Comparing developer-provided to user-provided tests for fault localization and automated program repair

“Comparing developer-provided to user-provided tests for fault localization and automated program repair” by René Just, Chris Parnin, Ian Drosos, and Michael D. Ernst. In ISSTA 2018, Proceedings of the 2018 International Symposium on Software Testing and Analysis, (Amsterdam, Netherlands), July 2018.

Abstract

To realistically evaluate a software testing or debugging technique, the technique must be run on defects and tests that are characteristic of those a developer would encounter in practice. In general, this means that the evaluation should use real defects and tests.

For example, to determine the utility of a fault localization technique, it could be run on real defects from a bug tracking system, using real tests that are committed to the version control repository along with the fix. Although such a methodology uses real tests, it may not use tests that are representative of the information a developer or tool would have in practice. The tests that a developer commits after fixing a defect may encode more information than was available to the developer when initially diagnosing the defect. This calls into question the results of past empirical studies on the effectiveness of fault localization and automated program repair that used developer-provided tests.

This paper compares, both quantitatively and qualitatively, the developer-provided tests committed along with fixes (as found in the version control repository) versus the user-provided tests extracted from bug reports (as found in the issue tracker).

Our results provide evidence that developer-provided tests encode more information than available in user-provided tests. For fault localization, developer-provided tests consistently overestimate the ability to rank a defective statement in the list of the top-n most suspicious statements. For automated program repair, developer-provided tests overstate the effectiveness, because user-provided tests generate far fewer correct patches and substantially increase the repair time. We also provide a novel benchmark that contains tests extracted from bug reports, and we make suggestions for improving the design and evaluation of fault localization and automated program repair techniques.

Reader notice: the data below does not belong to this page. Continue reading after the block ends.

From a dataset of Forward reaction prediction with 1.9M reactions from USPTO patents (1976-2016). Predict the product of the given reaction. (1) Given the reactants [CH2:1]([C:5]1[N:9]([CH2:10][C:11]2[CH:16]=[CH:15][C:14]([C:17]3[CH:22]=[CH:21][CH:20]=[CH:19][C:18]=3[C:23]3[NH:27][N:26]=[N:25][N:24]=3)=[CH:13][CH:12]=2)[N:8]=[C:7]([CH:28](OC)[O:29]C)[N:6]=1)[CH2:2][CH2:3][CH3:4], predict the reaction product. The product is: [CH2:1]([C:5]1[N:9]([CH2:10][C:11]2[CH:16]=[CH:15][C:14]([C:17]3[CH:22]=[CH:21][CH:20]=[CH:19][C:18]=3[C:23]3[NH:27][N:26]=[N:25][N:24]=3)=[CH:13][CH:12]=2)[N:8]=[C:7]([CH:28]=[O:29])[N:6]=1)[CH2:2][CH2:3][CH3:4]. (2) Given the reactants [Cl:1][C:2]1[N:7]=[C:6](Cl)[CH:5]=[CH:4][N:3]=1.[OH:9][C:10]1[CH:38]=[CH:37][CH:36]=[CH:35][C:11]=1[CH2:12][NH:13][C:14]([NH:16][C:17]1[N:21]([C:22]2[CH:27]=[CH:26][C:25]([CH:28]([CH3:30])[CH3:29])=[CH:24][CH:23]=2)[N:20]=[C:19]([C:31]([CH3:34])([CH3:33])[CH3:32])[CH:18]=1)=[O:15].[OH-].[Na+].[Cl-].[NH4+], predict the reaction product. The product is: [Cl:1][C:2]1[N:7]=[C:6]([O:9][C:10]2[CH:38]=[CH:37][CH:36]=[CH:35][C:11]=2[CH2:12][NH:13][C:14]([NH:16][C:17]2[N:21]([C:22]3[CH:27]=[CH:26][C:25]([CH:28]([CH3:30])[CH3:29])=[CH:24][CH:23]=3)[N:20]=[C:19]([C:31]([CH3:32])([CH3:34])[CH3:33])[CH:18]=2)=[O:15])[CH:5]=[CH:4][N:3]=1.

BibTeX entry:

@inproceedings{JustPDE2018,
   author = {Ren{\'e} Just and Chris Parnin and Ian Drosos and Michael D.
	Ernst},
   title = {Comparing developer-provided to user-provided tests for fault
	localization and automated program repair},
   booktitle = {ISSTA 2018, Proceedings of the 2018 International
	Symposium on Software Testing and Analysis},
   address = {Amsterdam, Netherlands},
   month = jul,
   year = {2018}
}

(This webpage was created with bibtex2web.)

Back to Michael Ernst's publications.